So here I am, announcing to you, that the official Home Assistant Companion for Android will soon be under development.

I’m going to try to duplicate the timeline of the iOS app as much as possible, although with less time between releases to start. The 1.0 will feature three core features:

  1. A location engine to rival the iOS app. This means location updates while out and about as well as region monitoring.
  2. Push notifications that aim to be just as powerful as iOS. Actions and sounds will be added to start and eventually I hope to add embedded content like camera streams and maps. No more need for HTML5 notifications.
  3. A full screen view for the beautiful web UI that Paulus and co have built. That’s right, no native UI, at least for now.

Long term, I hope to provide a similar feature set on Android as on iOS. That means Android Wear support, sensors and widgets.

If you’re an iOS user reading this, don’t fret. Here’s the current timeline I’m working on:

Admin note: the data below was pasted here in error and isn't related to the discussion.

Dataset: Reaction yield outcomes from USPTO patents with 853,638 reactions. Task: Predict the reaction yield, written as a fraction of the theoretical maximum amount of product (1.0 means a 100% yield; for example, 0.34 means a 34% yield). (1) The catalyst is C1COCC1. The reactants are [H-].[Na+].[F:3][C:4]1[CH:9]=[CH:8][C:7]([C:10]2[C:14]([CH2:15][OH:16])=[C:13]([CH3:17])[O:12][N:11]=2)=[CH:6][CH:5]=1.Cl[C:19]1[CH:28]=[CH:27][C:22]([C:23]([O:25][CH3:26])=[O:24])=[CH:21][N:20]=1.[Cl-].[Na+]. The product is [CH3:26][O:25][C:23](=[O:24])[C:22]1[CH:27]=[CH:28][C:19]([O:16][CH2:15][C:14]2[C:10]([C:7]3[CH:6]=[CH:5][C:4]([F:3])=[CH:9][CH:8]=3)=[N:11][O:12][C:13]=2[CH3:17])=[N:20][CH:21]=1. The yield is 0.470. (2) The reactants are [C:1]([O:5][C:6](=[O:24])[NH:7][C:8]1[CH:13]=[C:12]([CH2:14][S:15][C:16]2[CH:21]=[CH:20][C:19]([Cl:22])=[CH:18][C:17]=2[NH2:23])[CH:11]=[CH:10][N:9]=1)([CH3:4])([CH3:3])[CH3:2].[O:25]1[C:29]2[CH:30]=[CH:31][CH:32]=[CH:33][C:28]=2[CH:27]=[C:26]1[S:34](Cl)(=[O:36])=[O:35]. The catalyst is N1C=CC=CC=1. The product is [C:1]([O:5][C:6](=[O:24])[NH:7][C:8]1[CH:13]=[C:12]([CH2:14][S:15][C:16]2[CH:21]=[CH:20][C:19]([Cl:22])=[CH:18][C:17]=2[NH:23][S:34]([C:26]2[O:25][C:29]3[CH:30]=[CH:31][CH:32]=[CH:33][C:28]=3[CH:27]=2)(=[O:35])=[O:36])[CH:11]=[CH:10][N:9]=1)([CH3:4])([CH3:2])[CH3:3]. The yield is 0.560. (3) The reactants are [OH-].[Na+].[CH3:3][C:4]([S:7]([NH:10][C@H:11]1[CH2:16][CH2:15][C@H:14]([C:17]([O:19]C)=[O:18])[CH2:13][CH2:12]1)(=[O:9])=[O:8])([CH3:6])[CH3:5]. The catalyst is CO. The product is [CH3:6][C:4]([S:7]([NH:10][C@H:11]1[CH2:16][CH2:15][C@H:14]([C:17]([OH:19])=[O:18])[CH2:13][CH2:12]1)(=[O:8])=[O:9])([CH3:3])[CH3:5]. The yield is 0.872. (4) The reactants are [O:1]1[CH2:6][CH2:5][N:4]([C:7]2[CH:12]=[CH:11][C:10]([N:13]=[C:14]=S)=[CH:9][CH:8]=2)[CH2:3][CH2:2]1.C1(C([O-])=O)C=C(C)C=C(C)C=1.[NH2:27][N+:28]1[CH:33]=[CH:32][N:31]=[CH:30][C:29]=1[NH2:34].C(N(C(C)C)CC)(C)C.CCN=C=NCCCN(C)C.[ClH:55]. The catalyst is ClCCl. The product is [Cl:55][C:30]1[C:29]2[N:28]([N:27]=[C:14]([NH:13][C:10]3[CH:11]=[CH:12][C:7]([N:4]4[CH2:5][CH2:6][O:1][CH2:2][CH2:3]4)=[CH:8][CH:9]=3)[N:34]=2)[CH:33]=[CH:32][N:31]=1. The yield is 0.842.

• April 1, 2019: Announce the Android app
  • No later than April 31st, 2019: Release iOS 2.0 to the App Store
  • Early to mid summer, 2019: Release first beta of the Android app
  • Mid to late summer, 2019: Release 1.0 of the Android app to the Play Store
  • Late summer to mid fall, 2019: Adopt new features in iOS 13 into the iOS app, version 2.5.

I’ve already laid the groundwork in Home Assistant itself by implementing the utterly fantastic mobile_app component which provides a very secure and featureful integration system for mobile apps.

Now, i’d like to take a moment to address the elephant in the room: What about the other Android apps that have cropped up to fill the void left without having an official app for so long? The answer is, nothing. Authors of third party apps can continue to build their app and provide innovative features that blend phone and Home Assistant. They will be able to leverage the foundation that was put in place for them: the mobile app component. These apps are part of our ecosystem and we don’t intend to push them out, but embrace them. The better apps they can offer, the more choice our users have and the better it is for the Home Assistant ecosystem.